“You’re supposed to know how to read the map,” Ambassador Indyk said. “In the 21st century, the world will not keep tolerating the Israeli occupation. The occupation threatens Israel’s status in the world and threatens Israel as a Jewish state.”
Ambassador Martin Indyk, U.S. special envoy to the U.S. peace talks, was appointed by John Kerry with the prior approval of many of Israel’s American supporters. After the breakdown of negotiations he was identified as the anonymous source in a Yedioth Aharonoth report, which placed primary responsibility for the peace talk failure on Israel.
Opponents of peace between Palestine and Israel would do well to acknowledge that a durable peace is only possible when both sides acknowledge the sovereignty of the other — something the occupying power has yet to do.
In Israel, a democracy — at least for the 80 percent of its citizens that are Jewish — the mostly secular nation envisioned by its founders is being eroded by political forces pushing Israel ever rightward, with religious authorities gaining more power.
In the occupied territories, Israelis are governed by Israeli civil law (although they are not in Israel) while Palestinians are ruled by military law. And that is only the beginning of the differences — land seizures and illegal colonies, separate road systems, access to resources, building permits, land use, etc., are all determined by the occupying power, Israel, and the fear is that it is becoming institutionalized to the extent that it will become an apartheid state ruling over the Palestinians.
And in the occupied territories, pro-settler forces are conspiring not toward peace but toward more seizure of Arab land.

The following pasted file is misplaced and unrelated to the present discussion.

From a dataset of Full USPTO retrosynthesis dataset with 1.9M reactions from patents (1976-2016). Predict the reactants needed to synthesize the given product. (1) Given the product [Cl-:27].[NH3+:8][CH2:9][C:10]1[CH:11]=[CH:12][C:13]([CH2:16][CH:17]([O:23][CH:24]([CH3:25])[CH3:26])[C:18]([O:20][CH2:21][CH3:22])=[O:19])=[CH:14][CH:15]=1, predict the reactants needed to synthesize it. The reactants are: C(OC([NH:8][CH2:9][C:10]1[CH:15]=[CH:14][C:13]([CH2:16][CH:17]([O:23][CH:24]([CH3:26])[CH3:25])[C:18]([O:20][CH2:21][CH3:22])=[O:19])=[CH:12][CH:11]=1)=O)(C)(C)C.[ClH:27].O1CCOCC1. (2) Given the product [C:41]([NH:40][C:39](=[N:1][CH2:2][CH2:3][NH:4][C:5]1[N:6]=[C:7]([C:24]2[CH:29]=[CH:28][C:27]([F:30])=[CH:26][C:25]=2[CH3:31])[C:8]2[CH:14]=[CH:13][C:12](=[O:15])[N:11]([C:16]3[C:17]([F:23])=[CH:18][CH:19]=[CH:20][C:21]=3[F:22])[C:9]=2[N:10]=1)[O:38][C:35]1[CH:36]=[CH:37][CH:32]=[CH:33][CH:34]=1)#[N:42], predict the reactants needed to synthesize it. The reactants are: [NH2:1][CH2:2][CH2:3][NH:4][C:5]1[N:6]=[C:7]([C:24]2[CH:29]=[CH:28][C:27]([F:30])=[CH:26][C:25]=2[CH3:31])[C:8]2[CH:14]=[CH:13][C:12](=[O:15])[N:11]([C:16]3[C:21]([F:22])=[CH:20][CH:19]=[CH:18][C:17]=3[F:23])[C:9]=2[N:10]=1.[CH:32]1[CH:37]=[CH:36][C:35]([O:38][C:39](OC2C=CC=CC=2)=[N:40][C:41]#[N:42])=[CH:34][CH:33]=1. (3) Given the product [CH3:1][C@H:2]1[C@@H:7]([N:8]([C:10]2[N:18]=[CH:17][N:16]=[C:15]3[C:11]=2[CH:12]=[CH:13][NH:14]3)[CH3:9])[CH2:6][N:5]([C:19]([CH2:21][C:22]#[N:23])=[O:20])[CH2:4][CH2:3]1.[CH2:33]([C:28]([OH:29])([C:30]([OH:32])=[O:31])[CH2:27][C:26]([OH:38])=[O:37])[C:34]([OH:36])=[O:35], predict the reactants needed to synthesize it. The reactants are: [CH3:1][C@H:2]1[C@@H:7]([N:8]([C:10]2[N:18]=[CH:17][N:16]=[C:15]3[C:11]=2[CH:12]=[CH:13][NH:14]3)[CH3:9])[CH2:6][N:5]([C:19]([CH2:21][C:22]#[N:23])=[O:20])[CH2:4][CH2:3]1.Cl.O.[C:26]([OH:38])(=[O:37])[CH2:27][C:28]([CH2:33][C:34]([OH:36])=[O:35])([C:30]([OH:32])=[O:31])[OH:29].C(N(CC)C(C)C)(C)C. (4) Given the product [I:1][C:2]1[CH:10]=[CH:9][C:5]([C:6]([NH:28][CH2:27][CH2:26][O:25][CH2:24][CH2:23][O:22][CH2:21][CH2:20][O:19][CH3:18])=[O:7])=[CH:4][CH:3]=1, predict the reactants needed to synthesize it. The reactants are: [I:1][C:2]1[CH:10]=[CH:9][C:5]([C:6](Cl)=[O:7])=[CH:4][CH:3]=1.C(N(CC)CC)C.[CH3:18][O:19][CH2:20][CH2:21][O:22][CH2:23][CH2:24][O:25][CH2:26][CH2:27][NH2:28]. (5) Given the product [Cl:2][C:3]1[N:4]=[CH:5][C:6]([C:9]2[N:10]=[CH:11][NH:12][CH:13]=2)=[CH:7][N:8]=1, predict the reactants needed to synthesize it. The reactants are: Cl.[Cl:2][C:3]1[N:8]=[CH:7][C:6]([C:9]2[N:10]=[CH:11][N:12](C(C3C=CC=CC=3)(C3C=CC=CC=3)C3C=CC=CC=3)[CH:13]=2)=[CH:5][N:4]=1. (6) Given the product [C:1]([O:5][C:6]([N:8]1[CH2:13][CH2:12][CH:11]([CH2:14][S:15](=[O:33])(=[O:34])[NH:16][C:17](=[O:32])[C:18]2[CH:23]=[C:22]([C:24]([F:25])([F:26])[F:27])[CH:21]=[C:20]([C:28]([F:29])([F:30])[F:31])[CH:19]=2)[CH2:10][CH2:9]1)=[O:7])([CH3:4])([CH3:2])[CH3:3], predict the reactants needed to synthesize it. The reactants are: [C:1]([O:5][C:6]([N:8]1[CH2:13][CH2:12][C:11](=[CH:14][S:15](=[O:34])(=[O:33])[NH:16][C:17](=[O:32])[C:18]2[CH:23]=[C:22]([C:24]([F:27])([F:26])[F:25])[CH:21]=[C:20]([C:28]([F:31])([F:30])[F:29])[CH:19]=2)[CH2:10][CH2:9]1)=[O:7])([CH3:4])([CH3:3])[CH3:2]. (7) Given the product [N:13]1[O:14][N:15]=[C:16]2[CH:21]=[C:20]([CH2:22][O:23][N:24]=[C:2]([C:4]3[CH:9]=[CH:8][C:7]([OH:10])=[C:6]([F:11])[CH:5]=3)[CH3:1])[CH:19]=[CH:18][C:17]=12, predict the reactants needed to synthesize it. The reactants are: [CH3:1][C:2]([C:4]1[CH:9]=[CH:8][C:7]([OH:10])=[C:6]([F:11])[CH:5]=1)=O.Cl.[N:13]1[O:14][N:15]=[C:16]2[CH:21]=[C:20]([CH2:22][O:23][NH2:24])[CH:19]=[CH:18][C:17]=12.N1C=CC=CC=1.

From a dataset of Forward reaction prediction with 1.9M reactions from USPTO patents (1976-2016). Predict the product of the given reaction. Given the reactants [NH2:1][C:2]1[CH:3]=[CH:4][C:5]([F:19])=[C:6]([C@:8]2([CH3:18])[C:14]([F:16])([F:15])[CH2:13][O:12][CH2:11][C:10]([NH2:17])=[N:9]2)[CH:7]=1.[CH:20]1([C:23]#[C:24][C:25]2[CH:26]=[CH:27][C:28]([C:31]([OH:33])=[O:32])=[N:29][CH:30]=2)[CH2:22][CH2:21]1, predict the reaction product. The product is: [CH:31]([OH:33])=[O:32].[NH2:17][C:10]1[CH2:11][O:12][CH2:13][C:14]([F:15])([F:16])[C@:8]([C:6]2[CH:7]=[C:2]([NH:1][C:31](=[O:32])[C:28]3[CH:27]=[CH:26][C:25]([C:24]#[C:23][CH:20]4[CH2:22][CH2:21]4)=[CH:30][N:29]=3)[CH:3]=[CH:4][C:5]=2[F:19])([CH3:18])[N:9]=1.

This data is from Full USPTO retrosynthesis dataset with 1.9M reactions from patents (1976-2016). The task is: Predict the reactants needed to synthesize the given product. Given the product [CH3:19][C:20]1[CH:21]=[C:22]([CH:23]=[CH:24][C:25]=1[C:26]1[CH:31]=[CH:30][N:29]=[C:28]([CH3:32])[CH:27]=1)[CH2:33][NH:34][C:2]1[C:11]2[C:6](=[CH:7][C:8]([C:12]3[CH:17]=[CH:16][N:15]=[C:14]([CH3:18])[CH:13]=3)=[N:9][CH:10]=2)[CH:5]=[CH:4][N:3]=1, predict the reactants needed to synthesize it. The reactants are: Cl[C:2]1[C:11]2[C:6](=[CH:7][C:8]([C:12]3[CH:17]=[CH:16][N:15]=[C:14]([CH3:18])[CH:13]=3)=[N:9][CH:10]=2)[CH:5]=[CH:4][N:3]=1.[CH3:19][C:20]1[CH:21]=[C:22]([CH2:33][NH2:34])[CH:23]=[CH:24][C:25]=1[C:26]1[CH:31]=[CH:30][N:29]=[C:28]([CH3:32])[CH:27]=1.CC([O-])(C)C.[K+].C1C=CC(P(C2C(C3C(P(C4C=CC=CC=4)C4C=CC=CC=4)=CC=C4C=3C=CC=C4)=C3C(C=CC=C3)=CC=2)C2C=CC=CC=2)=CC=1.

Opponents of peace initiatives which wish to empower Palestinian voices and delegitimize Israeli exploitation of Palestinians in the occupied territories are not speaking of peace — they are speaking of sustaining a political system that advantages one people, Israelis, over another people, non-Israelis, in the occupied territories.
Those are not facts in dispute. The fear is not in dispute.
While I was not surprised to hear from the usual first-responders to my writing, I was surprised how commonly mundane, uninspired and predictable their efforts were — relying on a long-ago rejected mythology of what Israel was, or what Israel aspired to be.
Today, I believe, the aspirations of its founding fathers are not to be found in West Bank colonies of settlers or represented by AIPAC, but are more likely to be found protesting the separation wall dividing Palestinians from their land on the West Bank or protesting the Gaza War at North Church in Portsmouth — in communities of peoples working across lines of faith, gender and national identities to protect the dignity and humanity of all peoples. While I was not surprised to receive responses to my column about the risk of Israel of becoming an apartheid state, I was surprised to notice that the responders had not bothered reading — or at least comprehending — what I had written. The discussion was about the risk to Israel in the future — and about the occupied territories.
The responses were not without amusement: One responder fully copied, without attribution, over 50 percent of his response from a pro-Israel Web site — and passed it along to us as his own effort.